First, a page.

Police wearing berets and bulletproof vests broke down the door of a Guatemala City apartment in February hunting for illegal drugs. Instead, they found a different kind of illicit shipment: 27 immigrants from India packed into two locked rooms.
The Indians, whose hiding space was furnished only with soiled mattresses, claimed to be on vacation. But authorities quickly concluded they were waiting to be smuggled into the United States via an 11,000-mile (17,700-kilometer) pipeline of human cargo–the same network that has transported thousands of illegal immigrants from India, through Central America and Mexico and over the sandy banks of the Rio Grande during the past two years.
Indians have arrived in droves even as the overall number of illegal immigrants entering the U.S. has dropped dramatically, in large part because of the sluggish American economy. And with fewer Mexicans and Central Americans crossing the border, smugglers are eager for more “high-value cargo” like Indians, some of whom are willing to pay more than $20,000 for the journey.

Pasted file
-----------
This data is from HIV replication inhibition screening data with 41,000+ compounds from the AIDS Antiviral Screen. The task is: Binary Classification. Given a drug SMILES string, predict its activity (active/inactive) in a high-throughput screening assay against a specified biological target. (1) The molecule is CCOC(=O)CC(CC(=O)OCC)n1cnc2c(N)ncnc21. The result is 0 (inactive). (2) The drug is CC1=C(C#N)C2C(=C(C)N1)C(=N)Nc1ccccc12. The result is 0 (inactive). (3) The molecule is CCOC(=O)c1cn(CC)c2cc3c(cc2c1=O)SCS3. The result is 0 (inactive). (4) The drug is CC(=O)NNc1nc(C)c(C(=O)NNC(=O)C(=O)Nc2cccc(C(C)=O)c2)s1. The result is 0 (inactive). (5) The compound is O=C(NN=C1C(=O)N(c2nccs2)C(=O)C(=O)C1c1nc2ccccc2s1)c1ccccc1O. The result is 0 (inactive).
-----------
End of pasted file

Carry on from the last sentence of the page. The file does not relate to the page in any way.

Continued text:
Between October 2009 and March 2011, the Border Patrol detained at least 2,600 illegal immigrants from India, a dramatic rise over the typical 150 to 300 arrests per year.
The influx has been so pronounced that in May, Homeland Security Secretary Janet Napolitano told a Senate committee that at some point this year, Indians will account for about 1 in 3 non-Mexican illegal immigrants caught in Texas.
Most of the border-jumpers are seeking jobs, even though India’s economy is growing at about 9 percent per year. Once safely inside the U.S., they fan out across the country, often relying on relatives who are already here to arrange jobs and housing.
Many of the Indians apprehended are Sikhs, followers of India’s fourth-largest religion, who tell authorities they face persecution back home and want asylum. Applicants need to convince officials that they have a credible fear of persecution in India. If so, the case is referred to an immigration judge.
Such persecution was common in the mid-1980s, when the state battled a Sikh secessionist movement, Kumar said. But today the ruling party in Punjab is Akali Dal, a Sikh party, and Indian Prime Minister Manmohan Singh is also Sikh.
“It’s all nonsense,” Kumar said of asylum claims.